US envoy tries to patch up ties with Pakistan

ISLAMABAD: The United States is committed to improving its relationship with Pakistan, despite tensions over the shooting deaths of two Pakistanis by a CIA contractor, the U.S. ambassador told a skeptical audience Monday.In his first major public speech since the Jan. 27 shootings, Cameron Munter spoke of a “renewal” in Pakistani-U.S. relations and noted America’s many humanitarian programs in the country.Pakistan’s cooperation is considered key to stabilizing Afghanistan.Munter’s comments came as Pakistan’s spy chief visited the U.S., where he was to meet with the head of the CIA.”It remains vital to us both to see progress in Pakistan and the region, in the interest of peace, stability and prosperity of Pakistan and its neighbors,” Munter told academics and former diplomats at a think tank in the capital, Islamabad.He later said he wanted to concentrate on “opportunities in the future, not of problems of the past.”

The audience peppered him with questions and comments that revealed how deep suspicion of U.S. motives remains here.One man requested that Munter tell U.S. officials to stop American missile strikes on militant targets on the Pakistan side of the Afghan border. Some questioned whether the U.S. would ever treat Pakistan on par with its archrival India. Others suggested that the U.S. tries to micromanage Pakistani affairs.Munter welcomed the criticism, saying he’d rather Pakistanis be blunt and honest than stay silent.Relations between the United States and Pakistan have always been uneasy, and there are persistent suspicions that Pakistan maintains ties and even supports Taliban groups who battle Western forces in Afghanistan. The White House rarely airs such concerns publicly because of the sensitivity of its alliance with Islamabad.The shootings by the CIA contractor in the eastern city of Lahore both revealed and exacerbated tensions.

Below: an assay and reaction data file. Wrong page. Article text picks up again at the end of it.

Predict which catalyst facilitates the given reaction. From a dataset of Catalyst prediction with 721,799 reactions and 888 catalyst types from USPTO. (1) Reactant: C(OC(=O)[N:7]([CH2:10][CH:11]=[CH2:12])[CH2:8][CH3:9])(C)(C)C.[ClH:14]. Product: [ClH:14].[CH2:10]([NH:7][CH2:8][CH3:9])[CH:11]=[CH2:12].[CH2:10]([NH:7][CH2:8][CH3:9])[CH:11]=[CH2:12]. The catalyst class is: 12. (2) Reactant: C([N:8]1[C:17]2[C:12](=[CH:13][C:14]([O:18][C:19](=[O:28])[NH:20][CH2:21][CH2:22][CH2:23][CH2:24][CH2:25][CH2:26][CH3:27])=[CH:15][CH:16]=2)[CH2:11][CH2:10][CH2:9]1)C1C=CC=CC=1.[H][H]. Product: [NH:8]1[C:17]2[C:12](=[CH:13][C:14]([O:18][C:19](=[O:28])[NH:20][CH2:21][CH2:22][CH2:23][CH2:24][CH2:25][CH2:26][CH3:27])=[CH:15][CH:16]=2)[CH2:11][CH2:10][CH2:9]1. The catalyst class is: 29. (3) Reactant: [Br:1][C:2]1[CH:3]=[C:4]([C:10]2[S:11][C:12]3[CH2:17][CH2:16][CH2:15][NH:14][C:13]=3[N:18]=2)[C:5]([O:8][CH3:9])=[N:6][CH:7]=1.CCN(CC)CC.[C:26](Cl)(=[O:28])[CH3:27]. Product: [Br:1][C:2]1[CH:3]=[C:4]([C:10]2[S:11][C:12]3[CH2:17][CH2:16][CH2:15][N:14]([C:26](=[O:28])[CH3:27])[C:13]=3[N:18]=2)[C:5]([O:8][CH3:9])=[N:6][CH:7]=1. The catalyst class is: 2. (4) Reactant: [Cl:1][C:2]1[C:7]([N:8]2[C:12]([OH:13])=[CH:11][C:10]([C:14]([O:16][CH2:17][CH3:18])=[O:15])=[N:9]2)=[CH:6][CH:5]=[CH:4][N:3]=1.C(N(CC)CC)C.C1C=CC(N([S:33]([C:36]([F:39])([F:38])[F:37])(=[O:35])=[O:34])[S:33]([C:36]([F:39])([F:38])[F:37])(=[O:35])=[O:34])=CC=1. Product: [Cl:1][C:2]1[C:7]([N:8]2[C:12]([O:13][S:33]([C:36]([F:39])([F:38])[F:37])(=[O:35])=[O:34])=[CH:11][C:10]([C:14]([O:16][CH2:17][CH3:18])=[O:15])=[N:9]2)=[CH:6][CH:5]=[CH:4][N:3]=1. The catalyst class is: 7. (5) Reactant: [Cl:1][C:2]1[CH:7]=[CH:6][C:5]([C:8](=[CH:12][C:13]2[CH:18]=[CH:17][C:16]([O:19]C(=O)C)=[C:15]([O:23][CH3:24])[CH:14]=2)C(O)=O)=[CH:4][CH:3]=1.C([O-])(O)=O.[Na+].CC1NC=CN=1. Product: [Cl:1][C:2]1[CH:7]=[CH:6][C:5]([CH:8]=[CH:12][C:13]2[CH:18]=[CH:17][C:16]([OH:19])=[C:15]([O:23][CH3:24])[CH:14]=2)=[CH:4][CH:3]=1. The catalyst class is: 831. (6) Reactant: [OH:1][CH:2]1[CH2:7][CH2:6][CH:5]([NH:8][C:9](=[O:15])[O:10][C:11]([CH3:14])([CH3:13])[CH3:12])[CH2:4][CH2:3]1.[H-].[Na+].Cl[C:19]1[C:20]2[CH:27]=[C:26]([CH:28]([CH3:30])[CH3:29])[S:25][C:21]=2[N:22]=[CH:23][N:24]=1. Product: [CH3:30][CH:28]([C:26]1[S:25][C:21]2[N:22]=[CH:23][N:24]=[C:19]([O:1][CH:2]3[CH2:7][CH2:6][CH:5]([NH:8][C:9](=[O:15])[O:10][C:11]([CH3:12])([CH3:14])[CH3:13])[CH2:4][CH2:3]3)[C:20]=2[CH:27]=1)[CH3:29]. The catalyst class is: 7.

Munter expressed regret over the shootings, which resulted in the deaths of three Pakistanis, including one hit by a U.S. vehicle rushing to the scene.The U.S. has steadfastly claimed the American, Raymond Allen Davis, was a staff member of the U.S. embassy, that he had diplomatic immunity from prosecution and that he was acting in self-defense when he shot two armed men he thought were trying to rob him. U.S. officials privately confirmed that Davis was a security contractor with the CIA.Davis was eventually released after his victims’ families agreed to accept financial compensation, but some reports have said that as a result of the debacle, the CIA and Pakistan’s Inter-Services Intelligence spy agency are not cooperating as closely as they once did.

A Pakistani intelligence official on Monday confirmed that ISI chief Gen. Ahmed Shuja Pasha had arrived in the U.S. for talks with American officials. The official spoke on condition of anonymity because he was not authorized to speak to the media.Adding to recent Pakistani-U.S. tensions was a U.S. missile strike that killed more than three dozen people in March.Pakistan’s army chief strongly condemned the strike, saying the drone-fired missiles struck a peaceful meeting of tribal elders near the Afghan border. A U.S. official denied innocent people were targeted.Also, Pakistan last week rejected a White House report’s conclusion that it was not doing enough to stop insurgent movements on its soil, and that it lacked a long-term strategy to stop militancy.